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Backpack to Glacier Peak Meadows and White Chuck Glacier

Darrington, Washington



34 miles

Elevation Gain

9000 ft

Route Type



Added by Kristin McLerran

Get up close and personal with Glacier Peak, one of Washington's most beautiful (and more forgotten) volcanoes. On this out-and-back you will see marmots and pikas, hike alongside rivers and up high mountain passes, and travel into Glacier Peak Meadows where the recession of White Chuck Glacier has transformed the landscape into a different world. Another plus: you don't need permits and can take dogs into the Glacier Peak Wilderness. 

Starting at the North Fork Sauk Trailhead (NFD 49) off the Mountain Loop Highway, you will travel 5.3 miles and gain a leisurely 1,100 feet of elevation until you reach Mackinaw Shelter. This is where the real work begins. The trail gains a calf-burning 3,000 feet in the next 2.9 miles until you meet up with the Pacific Crest Trail. The only thing that gets you through this section is the endlessly stunning views that just get better and better the higher you climb. To the west you will see countless peaks that line the Mountain Loop Highway, and on a clear day you can look far to the southeast and see Mt. Stuart and south to Mt. Rainier!

Look carefully for the PCT around 8.2 miles, as the PCT North turns off quickly to the left. Although it seems tempting to turn right toward the easy final half mile to White Pass, take this left turn to Red Pass--it's worth it! After gaining the final 600 vertical feet to Red Pass, you'll get a view down toward the White Chuck River and your first view of Glacier Peak. From the pass it's just another 1.6 miles downhill through a gorgeous, marmot-filled valley to your campsite. Many incredible campsites with views of the peak are visible from the trail. 

On your second day, an incredible 10.5 mile loop up into Glacier Peak Meadows awaits you. Although this loop is marked on Green Trails Map #112, it is an unmaintained trail and is very hard to follow at times. You will need good route-finding skills to follow the loop once you get into the glacier basin. Starting from your campsite in the morning, follow the PCT down toward the White Chuck River. Look for a waterfall to the east, and cross the river toward it. You will find a faint trail that leads up the hillside along the right side of this waterfall. The trail leads you into an open moraine with cascading drainages and beautiful views. You will again lose the trail, but continue east toward another large waterfall and climb up to the right of that as well. Here you will enter Glacier Peak Meadows, a beautiful place to camp where multiple drainages meet and waterfalls cascade into the meadows from all sides. But again, the highest reward is further on. From here continue up into the left-most drainage. Route-finding is difficult here as many landslides have made travel difficult in the drainage. If water flow is high, hiking up this drainage would be impossible, and another route would need to be found.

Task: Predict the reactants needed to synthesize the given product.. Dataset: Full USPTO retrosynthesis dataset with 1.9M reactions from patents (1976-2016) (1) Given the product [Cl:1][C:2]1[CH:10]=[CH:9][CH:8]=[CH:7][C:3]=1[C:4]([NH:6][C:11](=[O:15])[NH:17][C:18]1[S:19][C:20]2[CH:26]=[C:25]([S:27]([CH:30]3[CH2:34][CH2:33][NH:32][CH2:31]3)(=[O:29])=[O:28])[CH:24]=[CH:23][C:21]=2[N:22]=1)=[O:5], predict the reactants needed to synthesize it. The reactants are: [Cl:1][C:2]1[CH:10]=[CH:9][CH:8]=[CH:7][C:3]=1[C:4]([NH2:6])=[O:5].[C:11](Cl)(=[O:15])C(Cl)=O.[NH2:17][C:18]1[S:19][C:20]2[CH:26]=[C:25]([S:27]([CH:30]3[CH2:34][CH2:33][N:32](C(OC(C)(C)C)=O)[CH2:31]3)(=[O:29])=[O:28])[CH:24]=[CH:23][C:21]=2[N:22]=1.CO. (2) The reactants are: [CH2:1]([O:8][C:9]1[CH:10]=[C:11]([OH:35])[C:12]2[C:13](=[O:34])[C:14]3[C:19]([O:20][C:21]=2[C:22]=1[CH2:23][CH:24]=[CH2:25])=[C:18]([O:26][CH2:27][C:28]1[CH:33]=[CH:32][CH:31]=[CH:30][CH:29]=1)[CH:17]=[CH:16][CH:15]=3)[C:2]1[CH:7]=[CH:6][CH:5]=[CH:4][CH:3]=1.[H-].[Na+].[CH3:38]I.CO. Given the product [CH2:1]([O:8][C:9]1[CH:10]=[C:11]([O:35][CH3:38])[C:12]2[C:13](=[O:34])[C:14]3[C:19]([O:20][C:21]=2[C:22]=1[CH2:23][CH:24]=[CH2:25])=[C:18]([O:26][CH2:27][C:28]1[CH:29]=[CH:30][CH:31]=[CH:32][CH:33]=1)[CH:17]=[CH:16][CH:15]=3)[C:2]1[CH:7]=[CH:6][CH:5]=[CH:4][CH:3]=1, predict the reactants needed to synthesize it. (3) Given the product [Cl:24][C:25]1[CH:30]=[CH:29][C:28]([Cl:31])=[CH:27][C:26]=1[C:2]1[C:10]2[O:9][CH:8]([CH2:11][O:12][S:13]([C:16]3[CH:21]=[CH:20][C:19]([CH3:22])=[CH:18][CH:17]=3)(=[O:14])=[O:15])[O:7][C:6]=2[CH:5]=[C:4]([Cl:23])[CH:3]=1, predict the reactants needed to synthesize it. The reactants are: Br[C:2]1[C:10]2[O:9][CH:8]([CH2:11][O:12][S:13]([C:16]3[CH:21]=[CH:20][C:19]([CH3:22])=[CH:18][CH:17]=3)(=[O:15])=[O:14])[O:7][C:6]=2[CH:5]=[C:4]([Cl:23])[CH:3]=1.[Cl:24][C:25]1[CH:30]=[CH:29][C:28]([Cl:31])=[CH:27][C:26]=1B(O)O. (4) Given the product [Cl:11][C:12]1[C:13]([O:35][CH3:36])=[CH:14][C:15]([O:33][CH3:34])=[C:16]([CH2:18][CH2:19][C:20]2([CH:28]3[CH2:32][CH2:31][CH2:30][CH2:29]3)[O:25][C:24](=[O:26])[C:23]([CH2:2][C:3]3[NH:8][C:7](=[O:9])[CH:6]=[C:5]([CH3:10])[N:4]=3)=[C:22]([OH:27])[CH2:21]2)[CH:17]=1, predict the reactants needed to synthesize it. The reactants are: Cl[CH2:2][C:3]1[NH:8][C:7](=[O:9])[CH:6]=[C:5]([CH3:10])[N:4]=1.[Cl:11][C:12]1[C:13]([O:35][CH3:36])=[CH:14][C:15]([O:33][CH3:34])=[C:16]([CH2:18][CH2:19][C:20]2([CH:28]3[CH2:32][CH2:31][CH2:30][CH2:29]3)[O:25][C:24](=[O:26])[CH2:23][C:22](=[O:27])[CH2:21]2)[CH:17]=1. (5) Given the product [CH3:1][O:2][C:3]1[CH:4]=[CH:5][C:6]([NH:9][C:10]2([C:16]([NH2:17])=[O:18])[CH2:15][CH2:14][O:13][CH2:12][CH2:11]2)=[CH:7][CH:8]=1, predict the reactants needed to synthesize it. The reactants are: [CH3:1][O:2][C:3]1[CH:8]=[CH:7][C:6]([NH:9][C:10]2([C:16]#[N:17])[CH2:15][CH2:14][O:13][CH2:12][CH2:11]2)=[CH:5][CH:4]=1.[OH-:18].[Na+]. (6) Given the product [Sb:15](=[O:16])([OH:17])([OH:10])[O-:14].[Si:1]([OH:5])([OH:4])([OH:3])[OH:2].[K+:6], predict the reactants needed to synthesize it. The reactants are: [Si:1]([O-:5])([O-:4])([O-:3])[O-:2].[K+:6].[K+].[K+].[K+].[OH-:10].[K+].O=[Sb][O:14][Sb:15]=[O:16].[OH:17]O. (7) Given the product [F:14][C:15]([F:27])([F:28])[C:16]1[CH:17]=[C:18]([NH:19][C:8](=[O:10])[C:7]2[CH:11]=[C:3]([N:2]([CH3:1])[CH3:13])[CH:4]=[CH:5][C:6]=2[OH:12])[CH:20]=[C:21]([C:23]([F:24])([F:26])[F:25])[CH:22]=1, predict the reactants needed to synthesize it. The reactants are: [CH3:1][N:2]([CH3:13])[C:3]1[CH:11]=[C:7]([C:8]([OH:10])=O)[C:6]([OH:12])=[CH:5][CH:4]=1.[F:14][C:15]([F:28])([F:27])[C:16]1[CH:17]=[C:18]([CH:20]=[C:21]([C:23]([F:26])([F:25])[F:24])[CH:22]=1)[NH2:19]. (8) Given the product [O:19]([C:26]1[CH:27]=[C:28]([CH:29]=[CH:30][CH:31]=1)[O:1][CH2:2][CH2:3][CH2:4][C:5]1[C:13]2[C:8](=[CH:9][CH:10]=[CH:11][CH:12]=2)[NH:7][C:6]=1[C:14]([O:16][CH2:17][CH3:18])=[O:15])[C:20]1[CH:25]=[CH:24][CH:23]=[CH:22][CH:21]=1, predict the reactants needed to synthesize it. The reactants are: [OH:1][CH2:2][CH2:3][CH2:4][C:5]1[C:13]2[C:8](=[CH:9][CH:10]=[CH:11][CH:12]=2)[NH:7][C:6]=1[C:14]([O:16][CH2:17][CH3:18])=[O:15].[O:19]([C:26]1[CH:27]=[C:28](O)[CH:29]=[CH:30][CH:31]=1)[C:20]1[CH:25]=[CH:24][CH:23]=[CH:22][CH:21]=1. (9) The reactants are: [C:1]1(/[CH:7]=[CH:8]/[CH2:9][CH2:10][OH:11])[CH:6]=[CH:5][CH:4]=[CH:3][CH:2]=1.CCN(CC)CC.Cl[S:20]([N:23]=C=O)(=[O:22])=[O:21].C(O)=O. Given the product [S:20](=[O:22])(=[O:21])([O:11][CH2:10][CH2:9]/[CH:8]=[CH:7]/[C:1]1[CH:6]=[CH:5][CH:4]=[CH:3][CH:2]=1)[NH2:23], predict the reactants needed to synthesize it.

Follow this drainage to where the ground finally flattens and you will find a gorgeous alpine lake. Views of Glacier Peak are incredible and the water is dyed an incredible turquoise due to the nearby White Chuck Glacier! Follow any one of the creeks upward and you will stumble upon at least 15 or more lakes and pools, each of which seem to be a different color. If you continue along the loop (do not depend too heavily on cairns as they are rare and small), you will find White Chuck Glacier. The glacier is enormous and gorgeous, just be careful of "quick sand" created by glacial silt! 

The remainder of the loop leads you below a steep ridge, which will be to your left as you turn away from Glacier Peak. Continue in the same general direction, losing elevation, and you will eventually see a faint trail that heads up toward a pass. From here the trail is much easier to follow and will lose and gain elevation as you head back toward the PCT and White Pass. Complete the loop by returning to Red Pass, which you came over the day before. The loop is about 10.5 miles and around 3,000 feet of elevation. The loop can also be done in the opposite direction, of course!

On the third day, hike back out the way you came, or continue along the PCT to many other beautiful parts of the Glacier Peak Wilderness! 

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